What Feasibility? Discuss in Detail the Tests a Systems Analyst Uses to Evaluate Feasibility.
What feasibility? Discuss in detail the tests a systems analyst uses to evaluate feasibility. Feasibility study is an analysis undertaken to determine whether or not a systems request is worthy of further consideration. The feasibility study helps to “frame” and “flesh-out” the systems specifically so they can be studied in-depth. The general objective of the feasibility study is to answer overall questions concerning technical, operational, economic and schedule feasibility. Technical feasibility
Technical feasibility involves determining whether a proposed information system is possible given the current state of technology. This can be quantified in terms of volumes of data, trends, and frequency of updating, in order to estimate whether the new system will perform adequately or not. Technological feasibility is carried out to determine whether the company has the capability, in terms of software, hardware, personnel and expertise, and to handle the completion of the project.
Also, it must assess the ability of the proposed system to interface with the systems used by the organization’s customers and suppliers. Operational Feasibility Operational feasibility is a function of human resources. Also, it is a measure of how well a proposed system solves the problems. Operational feasibility covers two aspects. One is technical performance and the other is acceptance within the organization. Technical performance means determining whether the information system can provide the right information at the right place and time.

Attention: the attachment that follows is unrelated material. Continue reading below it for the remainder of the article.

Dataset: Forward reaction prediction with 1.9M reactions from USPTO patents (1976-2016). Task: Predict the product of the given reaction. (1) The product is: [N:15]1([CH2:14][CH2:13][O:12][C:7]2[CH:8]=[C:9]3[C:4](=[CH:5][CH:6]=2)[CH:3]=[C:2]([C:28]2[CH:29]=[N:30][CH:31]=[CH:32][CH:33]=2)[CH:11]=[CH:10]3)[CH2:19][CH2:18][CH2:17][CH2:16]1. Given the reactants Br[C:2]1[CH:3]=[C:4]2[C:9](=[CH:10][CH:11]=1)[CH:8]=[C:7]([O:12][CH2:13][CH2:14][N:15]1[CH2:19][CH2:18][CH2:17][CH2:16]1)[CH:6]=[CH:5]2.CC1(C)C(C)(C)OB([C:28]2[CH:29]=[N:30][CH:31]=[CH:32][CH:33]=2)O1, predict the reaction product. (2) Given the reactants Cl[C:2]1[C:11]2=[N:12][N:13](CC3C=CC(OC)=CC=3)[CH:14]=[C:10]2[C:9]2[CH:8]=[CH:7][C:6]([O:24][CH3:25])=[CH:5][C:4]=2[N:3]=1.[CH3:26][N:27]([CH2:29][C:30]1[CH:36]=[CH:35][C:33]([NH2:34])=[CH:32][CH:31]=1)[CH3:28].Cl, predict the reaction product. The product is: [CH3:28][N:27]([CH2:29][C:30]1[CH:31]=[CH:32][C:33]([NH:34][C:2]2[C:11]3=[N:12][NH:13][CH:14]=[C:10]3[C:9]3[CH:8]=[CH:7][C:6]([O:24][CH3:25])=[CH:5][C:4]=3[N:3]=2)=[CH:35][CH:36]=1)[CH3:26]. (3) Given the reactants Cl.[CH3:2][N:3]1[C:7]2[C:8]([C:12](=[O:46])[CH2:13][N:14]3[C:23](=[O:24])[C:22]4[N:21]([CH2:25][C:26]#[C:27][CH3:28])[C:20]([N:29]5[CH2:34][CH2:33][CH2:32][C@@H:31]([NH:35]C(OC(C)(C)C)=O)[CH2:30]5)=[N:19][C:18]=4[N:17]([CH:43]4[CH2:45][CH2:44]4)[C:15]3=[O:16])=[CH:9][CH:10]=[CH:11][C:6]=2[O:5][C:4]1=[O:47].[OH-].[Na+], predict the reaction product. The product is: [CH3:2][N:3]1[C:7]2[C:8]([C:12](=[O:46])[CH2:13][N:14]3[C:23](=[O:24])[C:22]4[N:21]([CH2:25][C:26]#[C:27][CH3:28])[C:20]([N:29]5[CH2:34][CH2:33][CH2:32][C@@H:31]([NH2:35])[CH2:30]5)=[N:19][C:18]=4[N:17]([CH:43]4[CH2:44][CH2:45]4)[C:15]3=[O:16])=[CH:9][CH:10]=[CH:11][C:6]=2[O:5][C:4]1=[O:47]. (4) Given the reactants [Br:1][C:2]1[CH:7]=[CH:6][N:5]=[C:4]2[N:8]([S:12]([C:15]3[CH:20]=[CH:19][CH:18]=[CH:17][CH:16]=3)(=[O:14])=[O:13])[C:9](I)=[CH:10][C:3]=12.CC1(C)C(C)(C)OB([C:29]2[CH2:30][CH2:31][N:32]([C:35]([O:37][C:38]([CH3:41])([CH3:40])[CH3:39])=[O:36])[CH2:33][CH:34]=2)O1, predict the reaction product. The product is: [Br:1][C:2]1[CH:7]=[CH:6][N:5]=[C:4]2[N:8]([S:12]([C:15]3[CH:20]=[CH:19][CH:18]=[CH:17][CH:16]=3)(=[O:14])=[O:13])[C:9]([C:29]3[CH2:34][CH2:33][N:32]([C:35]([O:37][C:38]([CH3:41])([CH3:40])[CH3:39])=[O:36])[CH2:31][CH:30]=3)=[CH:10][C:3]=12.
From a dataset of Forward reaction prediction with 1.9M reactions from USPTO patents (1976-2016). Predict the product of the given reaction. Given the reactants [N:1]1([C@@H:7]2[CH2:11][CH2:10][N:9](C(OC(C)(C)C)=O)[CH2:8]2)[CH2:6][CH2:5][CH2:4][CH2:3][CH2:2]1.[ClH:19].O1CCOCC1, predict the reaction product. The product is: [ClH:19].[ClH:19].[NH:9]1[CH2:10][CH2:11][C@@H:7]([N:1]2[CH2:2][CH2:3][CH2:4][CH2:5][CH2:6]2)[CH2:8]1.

Operational feasibility includes complete acceptance of the new system by system users. Operational feasibility should answer question whether the organization has the ability and willingness to provide training for users as and when necessary. Operational feasibility also entails the new information system getting full support from the management. Economic Feasibility Economic analysis is the most frequently used method for evaluating the effectiveness of a new system.
It is more commonly known as cost/benefit analysis, the procedure is to determine the benefits and savings that are expected from a system and compare them with costs. If benefits outweigh costs, then the decision is made to design and implement the system. Some useful questions that may help the information systems steering committee make decisions on feasibility study are: • Will the changes in the existing system reduce costs? • Is the new system absolutely necessary? Schedule Feasibility
In addition to the three major feasibility studies, an organization often considers another factor in example the schedule feasibility. Schedule feasibility is question if there is a specific time deadline and if so, can the system be operational before that deadline. A project will fail if it takes too long to be completed before it is useful. Typically this means estimating how long the system will take to develop, and if it can be completed in a given time period using some methods like payback period. Schedule feasibility is a measure of how reasonable the project timetable is.